Potent inhibition of prostate tumor growth in vivo by β-lapachone and taxol. Male SCID (ICR) mice were inoculated with androgen-independent human prostate cancer cells (DU145; 8×106 s.c.). Administration of drugs was initiated when tumor nodules reached −0.5 cm in diameter. Four mice per group were used in this experiment. The control group (FIG. 7A) was treated with vehicle alone. The β-lapachone alone group was treated with 50 mg/kg i.p., and the taxol alone group was treated with 1 mg/kg i.p., followed 24 h later by i.p. injection of vehicle. In the combination group (FIG. 7B), mice were treated with β-lapachone alone, followed 24 h later by taxol at 1 mg/kg. There was a 1-day break between each cycle. Mice were treated for a total of six cycles. Pictures were taken 3 weeks after six cycles of treatment.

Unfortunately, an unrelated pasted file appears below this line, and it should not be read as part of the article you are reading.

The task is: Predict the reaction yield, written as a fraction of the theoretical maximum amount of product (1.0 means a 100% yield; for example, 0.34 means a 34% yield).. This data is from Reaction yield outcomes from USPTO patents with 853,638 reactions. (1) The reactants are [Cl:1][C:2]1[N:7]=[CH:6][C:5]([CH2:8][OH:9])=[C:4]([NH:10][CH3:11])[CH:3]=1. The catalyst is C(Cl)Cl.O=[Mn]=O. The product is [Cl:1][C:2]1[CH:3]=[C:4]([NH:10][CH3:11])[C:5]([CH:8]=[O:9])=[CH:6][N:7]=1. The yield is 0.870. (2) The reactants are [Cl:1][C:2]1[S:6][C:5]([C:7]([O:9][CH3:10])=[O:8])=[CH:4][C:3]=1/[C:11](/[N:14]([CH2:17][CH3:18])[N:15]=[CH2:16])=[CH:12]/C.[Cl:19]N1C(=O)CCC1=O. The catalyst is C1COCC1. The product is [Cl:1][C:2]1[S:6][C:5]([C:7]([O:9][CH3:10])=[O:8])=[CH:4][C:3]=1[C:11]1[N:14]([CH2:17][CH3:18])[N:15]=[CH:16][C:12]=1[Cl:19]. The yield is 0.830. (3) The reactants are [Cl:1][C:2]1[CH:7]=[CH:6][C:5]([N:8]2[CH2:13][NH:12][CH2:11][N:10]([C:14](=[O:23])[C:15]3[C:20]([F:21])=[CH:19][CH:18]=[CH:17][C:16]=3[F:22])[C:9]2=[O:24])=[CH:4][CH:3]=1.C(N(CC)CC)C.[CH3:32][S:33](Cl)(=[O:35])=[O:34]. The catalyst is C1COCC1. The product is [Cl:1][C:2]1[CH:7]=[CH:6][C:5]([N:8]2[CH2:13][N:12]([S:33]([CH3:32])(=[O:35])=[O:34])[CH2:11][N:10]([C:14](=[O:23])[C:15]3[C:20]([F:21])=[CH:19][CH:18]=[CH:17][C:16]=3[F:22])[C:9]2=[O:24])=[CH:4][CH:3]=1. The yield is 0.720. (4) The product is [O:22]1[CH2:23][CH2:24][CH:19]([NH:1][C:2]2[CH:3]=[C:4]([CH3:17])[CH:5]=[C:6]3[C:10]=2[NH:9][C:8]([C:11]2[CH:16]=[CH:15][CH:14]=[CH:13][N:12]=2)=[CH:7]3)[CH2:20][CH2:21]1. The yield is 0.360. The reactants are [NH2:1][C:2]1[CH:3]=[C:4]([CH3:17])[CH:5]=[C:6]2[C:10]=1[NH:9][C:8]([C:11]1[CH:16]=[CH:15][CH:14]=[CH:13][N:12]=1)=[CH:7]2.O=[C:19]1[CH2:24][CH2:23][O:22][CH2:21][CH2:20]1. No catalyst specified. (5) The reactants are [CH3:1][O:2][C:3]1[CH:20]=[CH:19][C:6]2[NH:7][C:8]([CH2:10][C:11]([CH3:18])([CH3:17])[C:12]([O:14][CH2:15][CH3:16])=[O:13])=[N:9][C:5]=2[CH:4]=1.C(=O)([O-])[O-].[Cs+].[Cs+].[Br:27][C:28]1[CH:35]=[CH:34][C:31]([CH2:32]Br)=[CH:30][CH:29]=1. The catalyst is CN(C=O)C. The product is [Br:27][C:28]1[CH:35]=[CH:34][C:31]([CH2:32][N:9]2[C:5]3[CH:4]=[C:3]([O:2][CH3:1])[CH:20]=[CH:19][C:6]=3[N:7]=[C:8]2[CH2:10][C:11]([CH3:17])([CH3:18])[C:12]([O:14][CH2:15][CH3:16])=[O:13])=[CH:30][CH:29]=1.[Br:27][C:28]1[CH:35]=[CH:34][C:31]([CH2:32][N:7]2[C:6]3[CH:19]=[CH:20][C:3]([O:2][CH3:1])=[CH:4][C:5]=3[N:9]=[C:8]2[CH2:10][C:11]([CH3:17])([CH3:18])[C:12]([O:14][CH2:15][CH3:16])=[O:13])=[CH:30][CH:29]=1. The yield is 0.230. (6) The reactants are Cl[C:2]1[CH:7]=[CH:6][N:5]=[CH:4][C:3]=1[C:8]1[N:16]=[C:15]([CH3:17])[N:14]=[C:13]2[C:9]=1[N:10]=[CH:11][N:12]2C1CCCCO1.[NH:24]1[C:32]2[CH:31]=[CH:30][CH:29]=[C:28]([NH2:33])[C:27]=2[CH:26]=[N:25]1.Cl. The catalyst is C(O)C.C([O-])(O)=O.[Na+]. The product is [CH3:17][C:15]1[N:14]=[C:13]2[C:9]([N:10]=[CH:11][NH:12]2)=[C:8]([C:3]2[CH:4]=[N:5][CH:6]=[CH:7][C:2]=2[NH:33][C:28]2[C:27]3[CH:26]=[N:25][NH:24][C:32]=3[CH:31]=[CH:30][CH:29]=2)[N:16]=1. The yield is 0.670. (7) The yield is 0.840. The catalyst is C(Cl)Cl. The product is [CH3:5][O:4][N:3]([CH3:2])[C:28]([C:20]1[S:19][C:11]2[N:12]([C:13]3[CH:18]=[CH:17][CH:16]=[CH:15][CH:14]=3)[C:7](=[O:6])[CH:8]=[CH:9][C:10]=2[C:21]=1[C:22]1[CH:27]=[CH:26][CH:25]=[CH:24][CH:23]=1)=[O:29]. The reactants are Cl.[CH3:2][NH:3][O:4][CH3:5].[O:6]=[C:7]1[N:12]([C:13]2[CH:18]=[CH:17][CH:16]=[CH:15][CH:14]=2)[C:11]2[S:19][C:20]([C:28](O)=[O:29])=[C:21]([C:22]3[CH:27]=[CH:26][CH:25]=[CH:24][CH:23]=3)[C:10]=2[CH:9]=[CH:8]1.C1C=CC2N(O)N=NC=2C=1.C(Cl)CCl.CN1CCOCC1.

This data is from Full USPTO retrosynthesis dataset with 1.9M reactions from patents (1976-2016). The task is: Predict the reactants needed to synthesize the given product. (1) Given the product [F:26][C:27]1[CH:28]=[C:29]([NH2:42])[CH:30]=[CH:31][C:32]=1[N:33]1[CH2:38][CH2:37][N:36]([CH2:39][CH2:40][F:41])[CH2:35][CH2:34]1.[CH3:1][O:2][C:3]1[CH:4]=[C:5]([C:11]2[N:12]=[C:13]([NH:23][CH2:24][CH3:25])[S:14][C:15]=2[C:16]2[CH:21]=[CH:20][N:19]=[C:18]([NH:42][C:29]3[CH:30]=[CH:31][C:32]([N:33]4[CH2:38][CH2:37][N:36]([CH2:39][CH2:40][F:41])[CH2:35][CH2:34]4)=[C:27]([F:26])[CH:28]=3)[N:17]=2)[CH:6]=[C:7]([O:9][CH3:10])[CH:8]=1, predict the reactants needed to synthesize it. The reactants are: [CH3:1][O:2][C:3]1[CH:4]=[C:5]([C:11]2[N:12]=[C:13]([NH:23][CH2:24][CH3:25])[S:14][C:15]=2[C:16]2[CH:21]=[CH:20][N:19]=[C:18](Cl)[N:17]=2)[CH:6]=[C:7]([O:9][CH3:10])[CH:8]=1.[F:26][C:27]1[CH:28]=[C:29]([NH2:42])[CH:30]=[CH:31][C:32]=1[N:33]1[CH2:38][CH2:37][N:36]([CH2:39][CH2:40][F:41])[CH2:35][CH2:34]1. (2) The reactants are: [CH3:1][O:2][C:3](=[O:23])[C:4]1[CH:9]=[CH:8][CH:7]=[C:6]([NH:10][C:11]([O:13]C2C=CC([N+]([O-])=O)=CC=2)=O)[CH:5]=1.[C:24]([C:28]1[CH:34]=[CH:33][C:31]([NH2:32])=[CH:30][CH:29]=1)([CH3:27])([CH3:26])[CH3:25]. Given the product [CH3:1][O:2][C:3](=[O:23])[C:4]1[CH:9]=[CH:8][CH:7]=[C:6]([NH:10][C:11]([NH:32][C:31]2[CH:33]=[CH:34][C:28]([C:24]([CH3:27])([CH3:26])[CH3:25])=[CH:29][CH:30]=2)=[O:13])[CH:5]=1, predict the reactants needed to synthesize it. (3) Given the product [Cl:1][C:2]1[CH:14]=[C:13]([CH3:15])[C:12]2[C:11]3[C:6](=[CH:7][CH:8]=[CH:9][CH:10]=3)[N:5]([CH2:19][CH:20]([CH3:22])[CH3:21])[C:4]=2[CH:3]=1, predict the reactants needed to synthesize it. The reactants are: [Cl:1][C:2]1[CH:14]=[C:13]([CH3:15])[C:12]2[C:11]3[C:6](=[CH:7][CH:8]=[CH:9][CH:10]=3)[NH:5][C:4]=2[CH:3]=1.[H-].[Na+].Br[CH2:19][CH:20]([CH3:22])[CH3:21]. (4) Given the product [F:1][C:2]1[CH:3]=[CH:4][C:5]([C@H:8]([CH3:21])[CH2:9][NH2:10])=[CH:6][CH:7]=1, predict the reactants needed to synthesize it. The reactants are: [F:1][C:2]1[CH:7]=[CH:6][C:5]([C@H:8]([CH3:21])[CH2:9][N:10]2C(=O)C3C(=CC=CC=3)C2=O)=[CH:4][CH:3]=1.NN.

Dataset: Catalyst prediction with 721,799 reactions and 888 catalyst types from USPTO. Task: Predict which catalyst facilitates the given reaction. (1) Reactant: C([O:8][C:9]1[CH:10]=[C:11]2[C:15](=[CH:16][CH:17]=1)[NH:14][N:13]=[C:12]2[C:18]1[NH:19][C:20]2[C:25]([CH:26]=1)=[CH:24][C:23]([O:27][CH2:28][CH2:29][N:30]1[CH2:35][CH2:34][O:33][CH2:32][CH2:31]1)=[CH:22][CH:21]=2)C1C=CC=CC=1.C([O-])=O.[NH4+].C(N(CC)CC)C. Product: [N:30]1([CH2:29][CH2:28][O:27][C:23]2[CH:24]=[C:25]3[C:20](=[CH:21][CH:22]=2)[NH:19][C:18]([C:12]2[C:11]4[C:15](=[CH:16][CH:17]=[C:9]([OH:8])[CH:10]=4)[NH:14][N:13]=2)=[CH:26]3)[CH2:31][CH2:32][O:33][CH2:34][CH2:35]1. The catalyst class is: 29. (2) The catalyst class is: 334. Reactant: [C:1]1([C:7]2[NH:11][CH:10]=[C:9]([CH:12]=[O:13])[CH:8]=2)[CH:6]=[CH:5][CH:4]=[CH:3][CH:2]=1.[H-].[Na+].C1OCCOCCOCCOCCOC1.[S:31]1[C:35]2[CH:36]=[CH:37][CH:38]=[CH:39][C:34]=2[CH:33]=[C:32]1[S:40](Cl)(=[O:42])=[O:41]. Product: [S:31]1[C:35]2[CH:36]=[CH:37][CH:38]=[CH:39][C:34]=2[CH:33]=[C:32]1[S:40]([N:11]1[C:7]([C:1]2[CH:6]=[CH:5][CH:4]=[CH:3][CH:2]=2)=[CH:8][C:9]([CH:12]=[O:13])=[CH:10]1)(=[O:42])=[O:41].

In preliminary experiment with four mice per group, andogen-independent DU145 prostate cancer cells were xenografted into immunocompromised mice (FIG. 7A). Again, to increase stringency and unlike most antitumor experiments, treatment was delayed until the tumors reached ˜0.5 cm in diameter. Either β-lapachone or taxol alone showed moderate inhibitions of tumor growth (data not shown). β-Lapachone plus taxol showed dramatic antitumor activity (FIG. 7B). Furthermore, tumors in the treated mice did not grow back as of the follow-up 6 weeks after treatment.